Boot your pc into SAFE MODE (if it's Windows) if you can't boot from a cd and repeat previous steps. Still a safe bet but you might not be able to get rid of some really bad malware/rootkits. A dead system is allways easier to clean.

  • Reboot to your OS, only if you are pretty sure that u got no more infections. Don't connect to any network (internet or lab) yet

Stop USB infection

  • Use Panda USB Vaccine. Or see the MS article (5th link). Vaccinate your pc AND all your usb. You will disable your Windows Autorun/Autoplay features. And your usb will get a autorun.inf file (it's blank, a dummy one), and even if you put it on an infected PC, you might get the virus (hidden exe,bat,scr..etc) BUT your usb will not AUTOMATICALLY infect other pcs, unless you run the exe's on purpose. The USB drive will lose the vaccination ONLY if you format it. Remember that.
  • Make VISIBLE, your hidden files, AND your Protected/system files. Many viruses are marked as system files and get under the AV radar. Apply that to ALL folders.
  • Use an AV that auto scan ANY usb device, Kaspersky and free Avira do exactly that. Maybe others as well.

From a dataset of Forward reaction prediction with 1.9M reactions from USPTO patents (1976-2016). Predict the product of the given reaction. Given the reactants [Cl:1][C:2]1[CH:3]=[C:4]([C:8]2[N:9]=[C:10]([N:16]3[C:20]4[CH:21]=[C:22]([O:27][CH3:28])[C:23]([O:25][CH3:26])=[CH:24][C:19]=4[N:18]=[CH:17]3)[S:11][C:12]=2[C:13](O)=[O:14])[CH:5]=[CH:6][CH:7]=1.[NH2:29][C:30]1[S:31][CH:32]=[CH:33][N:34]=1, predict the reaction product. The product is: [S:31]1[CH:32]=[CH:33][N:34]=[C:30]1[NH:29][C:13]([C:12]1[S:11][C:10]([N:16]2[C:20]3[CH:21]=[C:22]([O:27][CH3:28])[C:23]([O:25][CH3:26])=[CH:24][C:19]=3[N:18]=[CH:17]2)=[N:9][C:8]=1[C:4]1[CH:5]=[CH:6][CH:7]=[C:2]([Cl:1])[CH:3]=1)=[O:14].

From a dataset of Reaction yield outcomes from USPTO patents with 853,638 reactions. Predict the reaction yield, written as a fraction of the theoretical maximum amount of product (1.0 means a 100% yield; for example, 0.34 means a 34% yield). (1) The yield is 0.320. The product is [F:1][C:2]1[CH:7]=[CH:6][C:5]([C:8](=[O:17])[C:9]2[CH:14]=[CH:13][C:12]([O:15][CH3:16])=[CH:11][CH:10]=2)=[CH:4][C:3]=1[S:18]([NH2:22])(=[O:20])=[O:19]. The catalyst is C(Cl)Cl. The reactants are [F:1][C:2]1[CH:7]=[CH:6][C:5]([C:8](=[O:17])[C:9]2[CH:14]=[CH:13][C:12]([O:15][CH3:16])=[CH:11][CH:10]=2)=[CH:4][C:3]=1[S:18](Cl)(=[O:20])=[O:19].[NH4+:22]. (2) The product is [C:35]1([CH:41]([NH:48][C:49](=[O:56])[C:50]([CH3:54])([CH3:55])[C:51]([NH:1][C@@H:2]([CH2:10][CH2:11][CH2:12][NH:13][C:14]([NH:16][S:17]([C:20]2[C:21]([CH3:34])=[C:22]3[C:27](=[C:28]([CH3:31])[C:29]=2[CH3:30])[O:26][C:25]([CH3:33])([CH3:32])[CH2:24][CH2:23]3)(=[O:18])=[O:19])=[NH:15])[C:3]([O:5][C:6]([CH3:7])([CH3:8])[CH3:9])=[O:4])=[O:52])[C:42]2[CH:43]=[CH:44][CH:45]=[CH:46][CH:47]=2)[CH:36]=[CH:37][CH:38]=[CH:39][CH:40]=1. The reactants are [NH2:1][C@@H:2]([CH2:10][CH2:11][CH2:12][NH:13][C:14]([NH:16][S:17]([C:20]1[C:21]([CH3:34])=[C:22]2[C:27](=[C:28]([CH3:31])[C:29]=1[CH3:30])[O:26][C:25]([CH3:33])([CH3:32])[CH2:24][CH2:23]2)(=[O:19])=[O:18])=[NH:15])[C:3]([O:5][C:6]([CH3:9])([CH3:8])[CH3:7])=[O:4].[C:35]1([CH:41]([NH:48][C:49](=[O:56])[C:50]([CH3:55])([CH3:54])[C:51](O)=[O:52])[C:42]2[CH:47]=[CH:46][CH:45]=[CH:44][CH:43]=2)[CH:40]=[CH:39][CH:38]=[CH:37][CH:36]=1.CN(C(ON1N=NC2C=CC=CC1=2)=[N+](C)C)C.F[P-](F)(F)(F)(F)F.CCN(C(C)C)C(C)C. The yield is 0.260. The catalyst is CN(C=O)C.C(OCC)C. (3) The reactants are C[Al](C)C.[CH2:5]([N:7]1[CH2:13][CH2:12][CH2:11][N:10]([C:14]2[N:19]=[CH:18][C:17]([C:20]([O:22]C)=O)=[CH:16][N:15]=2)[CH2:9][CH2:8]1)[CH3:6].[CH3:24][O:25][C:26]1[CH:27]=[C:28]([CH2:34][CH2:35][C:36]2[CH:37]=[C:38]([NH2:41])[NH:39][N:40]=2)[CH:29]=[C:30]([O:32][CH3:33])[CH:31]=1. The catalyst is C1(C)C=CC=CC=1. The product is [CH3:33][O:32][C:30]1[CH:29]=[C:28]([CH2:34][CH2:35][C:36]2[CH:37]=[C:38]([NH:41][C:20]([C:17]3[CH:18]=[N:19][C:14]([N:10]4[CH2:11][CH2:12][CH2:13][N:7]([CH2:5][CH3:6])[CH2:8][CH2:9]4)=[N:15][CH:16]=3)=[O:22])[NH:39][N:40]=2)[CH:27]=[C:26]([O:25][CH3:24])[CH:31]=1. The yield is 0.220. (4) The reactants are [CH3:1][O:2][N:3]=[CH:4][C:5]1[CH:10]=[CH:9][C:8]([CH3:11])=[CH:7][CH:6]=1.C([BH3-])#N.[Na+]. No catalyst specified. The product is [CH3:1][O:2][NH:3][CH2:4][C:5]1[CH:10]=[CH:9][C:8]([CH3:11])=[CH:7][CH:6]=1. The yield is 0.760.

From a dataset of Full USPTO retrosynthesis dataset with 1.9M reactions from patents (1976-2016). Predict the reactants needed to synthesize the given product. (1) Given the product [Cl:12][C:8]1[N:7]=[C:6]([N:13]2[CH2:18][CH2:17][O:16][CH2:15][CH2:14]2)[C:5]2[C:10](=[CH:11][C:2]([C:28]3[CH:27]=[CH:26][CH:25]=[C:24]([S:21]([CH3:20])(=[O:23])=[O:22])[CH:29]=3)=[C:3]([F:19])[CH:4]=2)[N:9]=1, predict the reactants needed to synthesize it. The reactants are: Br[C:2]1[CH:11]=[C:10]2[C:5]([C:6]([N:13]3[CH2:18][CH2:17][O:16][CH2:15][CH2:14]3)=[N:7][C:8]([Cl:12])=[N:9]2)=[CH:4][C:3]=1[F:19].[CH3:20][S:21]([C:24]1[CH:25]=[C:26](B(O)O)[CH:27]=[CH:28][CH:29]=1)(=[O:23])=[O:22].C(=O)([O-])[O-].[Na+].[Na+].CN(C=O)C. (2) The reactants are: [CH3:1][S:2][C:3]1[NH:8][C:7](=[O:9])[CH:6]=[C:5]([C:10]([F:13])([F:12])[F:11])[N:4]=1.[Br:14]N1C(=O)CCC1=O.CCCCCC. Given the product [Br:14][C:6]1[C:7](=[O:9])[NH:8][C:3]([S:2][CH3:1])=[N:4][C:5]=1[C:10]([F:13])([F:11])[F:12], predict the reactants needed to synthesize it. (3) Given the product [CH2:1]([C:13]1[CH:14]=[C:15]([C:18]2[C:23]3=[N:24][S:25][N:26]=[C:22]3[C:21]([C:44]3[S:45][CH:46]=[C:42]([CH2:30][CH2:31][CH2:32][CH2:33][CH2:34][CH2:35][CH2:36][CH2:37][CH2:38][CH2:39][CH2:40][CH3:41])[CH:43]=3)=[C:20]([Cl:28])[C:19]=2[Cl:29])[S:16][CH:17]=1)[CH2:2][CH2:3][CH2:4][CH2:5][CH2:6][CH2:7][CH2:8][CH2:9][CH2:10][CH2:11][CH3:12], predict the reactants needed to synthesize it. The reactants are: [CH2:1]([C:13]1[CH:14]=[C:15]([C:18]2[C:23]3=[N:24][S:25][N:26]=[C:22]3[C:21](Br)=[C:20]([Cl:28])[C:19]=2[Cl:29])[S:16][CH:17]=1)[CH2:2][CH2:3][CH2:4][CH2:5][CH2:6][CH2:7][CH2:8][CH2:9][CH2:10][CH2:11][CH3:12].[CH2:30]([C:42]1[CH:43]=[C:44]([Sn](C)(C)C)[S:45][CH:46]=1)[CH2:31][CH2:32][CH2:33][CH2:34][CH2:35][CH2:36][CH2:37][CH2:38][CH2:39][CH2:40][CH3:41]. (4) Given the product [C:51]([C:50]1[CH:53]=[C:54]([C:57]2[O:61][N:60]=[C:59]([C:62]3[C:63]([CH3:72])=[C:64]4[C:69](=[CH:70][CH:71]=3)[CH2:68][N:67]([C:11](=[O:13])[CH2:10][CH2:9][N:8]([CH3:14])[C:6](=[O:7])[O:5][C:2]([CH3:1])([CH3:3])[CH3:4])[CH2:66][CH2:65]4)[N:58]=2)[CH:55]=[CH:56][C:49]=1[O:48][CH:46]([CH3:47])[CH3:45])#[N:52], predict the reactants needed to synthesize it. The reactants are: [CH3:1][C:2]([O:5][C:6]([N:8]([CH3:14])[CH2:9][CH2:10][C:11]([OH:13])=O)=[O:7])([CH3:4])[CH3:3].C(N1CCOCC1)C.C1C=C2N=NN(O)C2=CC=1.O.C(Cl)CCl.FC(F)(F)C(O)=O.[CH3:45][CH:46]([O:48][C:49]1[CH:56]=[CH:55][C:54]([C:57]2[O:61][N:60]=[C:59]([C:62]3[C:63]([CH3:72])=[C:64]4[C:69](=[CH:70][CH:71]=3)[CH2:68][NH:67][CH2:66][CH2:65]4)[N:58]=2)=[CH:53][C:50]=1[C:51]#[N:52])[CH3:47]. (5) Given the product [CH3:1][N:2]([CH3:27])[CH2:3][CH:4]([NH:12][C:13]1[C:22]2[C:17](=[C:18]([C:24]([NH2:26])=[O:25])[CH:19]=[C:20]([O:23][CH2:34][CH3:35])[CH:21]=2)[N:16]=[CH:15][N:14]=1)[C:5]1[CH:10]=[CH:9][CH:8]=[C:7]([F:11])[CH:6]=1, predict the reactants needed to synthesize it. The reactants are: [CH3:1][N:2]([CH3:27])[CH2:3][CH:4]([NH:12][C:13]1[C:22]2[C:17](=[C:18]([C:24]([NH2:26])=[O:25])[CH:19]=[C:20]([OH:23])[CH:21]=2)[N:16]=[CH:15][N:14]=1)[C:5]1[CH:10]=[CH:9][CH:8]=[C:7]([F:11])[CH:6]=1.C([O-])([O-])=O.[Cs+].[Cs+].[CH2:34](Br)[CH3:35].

• DON'T double click on the USB or CD-DVD icons from "My Computer". That way (the default Windows way), the OS see if the CD/DVD/USB has a autorun.inf file, and if they have it, it's executed and after that the contents are displayed. A more safe way is to Press winkey+E (Windows Explorer) and navigate to your drive from the left panel. That way you tell the OS to display just the contents. Even if your drive have an infected autorun.inf, it doesn't autorun.
  • Update, update, update. Not only your Operating System but also your programs !!!!!!

Getting your files back, after been infected and deleted by your AV - Use photorec or any other "Undelete" program you want/know/have. You will also recover viruses so be careful.

Additional ideas: